The tranquil Lake and Bay Islands Waterfront, one of Hong Kong's newest waterfront parks, is a hotspot for visitors and locals alike. Here, the 9.8 hectare park, dedicated to water features, landscaping, walkways, modernistic sculptures and interpretive historical signs, is home to a leisurely stroll and exercise routine, a playground for kids, a wedding venue, a farmers' market, a small auditorium, children's museum, a splash pad and a restaurant/bar. If you would like to walk among the tallest sea cliffs in Asia, the newly opened Tai Tam Coastal Park has recently been added. The park is dedicated to preserving the lush and unique environment along the South China Sea, with hiking trails and cultural displays.
Kowloon Park is one of Hong Kong's oldest parks, known for its koi fish ponds and beautiful pagoda-shaped temples. It was established in 1883 as part of the Chinese Medicine Hospital, and became a full-fledged park when Hong Kong reverted to the British in 1997. Tourists are usually funneled through the park's new ferry terminal (where they also buy their ferry tickets), and have access to a sea of terraced hills and the different ponds and bridges that crisscross the park. They have the opportunity to catch glimpses of the park's native wildlife and flora in the lower reaches of the park. Among them are ducks, geese, storks and swans, as well as the more shy, migratory birds, including the Siberian Crane, which is usually seen in September and October.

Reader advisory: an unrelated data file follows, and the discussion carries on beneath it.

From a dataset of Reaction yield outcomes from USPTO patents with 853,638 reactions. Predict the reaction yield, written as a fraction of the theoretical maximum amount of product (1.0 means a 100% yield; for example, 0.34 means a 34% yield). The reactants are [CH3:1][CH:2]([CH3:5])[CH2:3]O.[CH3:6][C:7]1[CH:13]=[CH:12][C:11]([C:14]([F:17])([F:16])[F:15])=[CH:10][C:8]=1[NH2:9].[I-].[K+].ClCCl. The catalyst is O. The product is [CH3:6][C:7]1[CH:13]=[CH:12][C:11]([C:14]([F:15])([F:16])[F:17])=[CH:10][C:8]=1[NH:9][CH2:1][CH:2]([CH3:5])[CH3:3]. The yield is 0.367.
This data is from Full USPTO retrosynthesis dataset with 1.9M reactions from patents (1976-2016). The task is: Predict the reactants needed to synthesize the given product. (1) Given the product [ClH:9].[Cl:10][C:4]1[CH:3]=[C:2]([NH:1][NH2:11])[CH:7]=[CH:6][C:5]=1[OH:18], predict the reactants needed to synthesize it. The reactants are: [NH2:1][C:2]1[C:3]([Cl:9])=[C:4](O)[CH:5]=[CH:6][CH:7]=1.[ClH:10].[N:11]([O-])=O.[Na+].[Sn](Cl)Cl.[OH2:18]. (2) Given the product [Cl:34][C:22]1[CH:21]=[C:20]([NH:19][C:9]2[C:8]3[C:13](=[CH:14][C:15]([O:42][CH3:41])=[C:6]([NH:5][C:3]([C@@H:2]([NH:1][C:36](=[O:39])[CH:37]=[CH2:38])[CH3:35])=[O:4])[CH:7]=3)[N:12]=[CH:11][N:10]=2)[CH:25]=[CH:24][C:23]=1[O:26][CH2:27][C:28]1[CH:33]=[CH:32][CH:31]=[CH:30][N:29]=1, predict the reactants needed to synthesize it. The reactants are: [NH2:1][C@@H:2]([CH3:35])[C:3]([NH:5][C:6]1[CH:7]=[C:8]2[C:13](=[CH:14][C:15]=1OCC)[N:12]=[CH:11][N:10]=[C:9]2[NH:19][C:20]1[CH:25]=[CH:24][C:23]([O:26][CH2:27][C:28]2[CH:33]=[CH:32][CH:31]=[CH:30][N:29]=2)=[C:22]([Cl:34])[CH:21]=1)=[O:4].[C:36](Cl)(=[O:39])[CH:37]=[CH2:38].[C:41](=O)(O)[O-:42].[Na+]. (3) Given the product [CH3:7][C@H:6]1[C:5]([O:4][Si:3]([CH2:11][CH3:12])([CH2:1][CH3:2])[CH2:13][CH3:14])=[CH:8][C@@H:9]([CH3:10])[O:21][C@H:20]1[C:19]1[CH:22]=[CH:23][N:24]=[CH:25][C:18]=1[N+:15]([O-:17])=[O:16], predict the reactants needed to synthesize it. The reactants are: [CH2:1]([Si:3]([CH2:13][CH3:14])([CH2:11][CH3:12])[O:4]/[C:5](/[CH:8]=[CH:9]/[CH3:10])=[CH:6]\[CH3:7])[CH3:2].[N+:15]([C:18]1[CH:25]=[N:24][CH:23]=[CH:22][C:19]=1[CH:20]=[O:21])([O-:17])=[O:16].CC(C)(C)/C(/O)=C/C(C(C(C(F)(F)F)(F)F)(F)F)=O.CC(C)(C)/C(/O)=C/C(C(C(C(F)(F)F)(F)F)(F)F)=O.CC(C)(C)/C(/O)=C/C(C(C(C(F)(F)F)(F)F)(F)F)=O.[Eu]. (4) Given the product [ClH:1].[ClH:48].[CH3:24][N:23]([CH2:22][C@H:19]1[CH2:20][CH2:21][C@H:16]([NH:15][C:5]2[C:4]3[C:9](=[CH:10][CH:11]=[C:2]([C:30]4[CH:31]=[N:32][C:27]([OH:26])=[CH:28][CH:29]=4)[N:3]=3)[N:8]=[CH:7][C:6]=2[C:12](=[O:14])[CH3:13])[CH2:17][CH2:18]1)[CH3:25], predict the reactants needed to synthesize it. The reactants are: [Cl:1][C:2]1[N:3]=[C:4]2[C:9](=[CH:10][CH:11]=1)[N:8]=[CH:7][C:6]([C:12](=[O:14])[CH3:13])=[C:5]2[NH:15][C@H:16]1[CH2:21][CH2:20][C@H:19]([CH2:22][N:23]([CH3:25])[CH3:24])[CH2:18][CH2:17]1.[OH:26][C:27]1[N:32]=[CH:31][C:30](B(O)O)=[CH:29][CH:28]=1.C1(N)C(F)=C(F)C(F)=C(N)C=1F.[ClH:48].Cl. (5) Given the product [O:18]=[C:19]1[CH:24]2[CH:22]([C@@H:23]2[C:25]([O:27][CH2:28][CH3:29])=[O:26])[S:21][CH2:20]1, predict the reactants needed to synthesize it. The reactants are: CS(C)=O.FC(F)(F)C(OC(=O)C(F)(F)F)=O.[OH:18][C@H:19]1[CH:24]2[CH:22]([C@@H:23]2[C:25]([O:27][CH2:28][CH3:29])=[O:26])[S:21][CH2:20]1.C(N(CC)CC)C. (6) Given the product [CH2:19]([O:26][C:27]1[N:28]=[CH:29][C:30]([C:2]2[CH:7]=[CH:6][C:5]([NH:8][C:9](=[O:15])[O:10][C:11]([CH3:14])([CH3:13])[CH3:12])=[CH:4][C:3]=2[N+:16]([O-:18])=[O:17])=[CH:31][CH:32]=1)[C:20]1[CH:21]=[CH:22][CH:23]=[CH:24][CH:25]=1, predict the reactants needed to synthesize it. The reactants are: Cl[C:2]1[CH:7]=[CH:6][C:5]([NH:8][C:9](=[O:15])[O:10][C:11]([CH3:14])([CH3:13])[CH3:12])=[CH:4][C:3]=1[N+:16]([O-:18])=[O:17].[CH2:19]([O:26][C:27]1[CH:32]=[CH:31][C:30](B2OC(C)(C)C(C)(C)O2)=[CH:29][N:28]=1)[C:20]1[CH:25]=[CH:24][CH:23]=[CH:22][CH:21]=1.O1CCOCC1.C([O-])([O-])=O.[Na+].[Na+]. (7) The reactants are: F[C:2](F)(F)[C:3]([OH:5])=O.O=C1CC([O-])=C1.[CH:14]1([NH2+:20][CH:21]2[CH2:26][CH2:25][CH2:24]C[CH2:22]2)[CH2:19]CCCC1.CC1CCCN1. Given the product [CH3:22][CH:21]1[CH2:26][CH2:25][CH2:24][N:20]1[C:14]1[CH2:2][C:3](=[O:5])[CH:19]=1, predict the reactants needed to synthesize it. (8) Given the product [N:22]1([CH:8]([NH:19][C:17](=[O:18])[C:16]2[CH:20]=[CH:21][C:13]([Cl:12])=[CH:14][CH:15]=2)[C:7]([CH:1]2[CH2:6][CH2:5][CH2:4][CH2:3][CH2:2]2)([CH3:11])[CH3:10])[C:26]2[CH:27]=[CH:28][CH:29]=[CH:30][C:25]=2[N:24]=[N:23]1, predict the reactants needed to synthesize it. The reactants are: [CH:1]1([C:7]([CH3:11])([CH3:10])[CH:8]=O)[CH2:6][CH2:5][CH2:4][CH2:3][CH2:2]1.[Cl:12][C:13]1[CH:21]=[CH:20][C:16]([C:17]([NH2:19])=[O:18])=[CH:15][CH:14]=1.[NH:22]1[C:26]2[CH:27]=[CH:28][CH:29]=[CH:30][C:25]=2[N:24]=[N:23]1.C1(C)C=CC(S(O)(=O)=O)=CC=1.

Hong Kong's busy shopping district, Causeway Bay is housed in the Wan Chai District of Hong Kong Island, in the heart of the city's bustling waterfront area. A vast shopping promenade lined with dozens of shops, Causeway Bay is known to locals as a thoroughfare of glitz and sophistication, while to visitors, its unique character is a testimony to the city's status as one of Asia's most vibrant cities. The area is home to hotels like The Regent Hong Kong, while the nearby IFC Mall is Hong Kong's most luxurious. There are also a number of noteworthy museums in the Wan Chai District, including the History Museum and the Museum of Art, which both display a number of important artworks from the region, including the works of painter Cheung Tat Cheung and photographer Cecil Richardson.
Sai Kung, located on Hong Kong's southwest coast, is a nature reserve of 605 square kilometers (231 square miles) that is home to the Hong Kong Wild and the world's largest colony of Grey Swifts. The reserve covers all of the southern coast and parts of northern Kowloon Peninsula. Wild Hong Kong, a marine-protected area, features waters on a level with the tides, making it a good fishing destination, while the nature reserve features hiking trails, a zipline, and a boat ride. Sai Kung is a major birding destination, with as many as 9 species of birds, including 10 globally threatened species. The best time to visit is from May through August, when the winds are stronger and the weather more stable.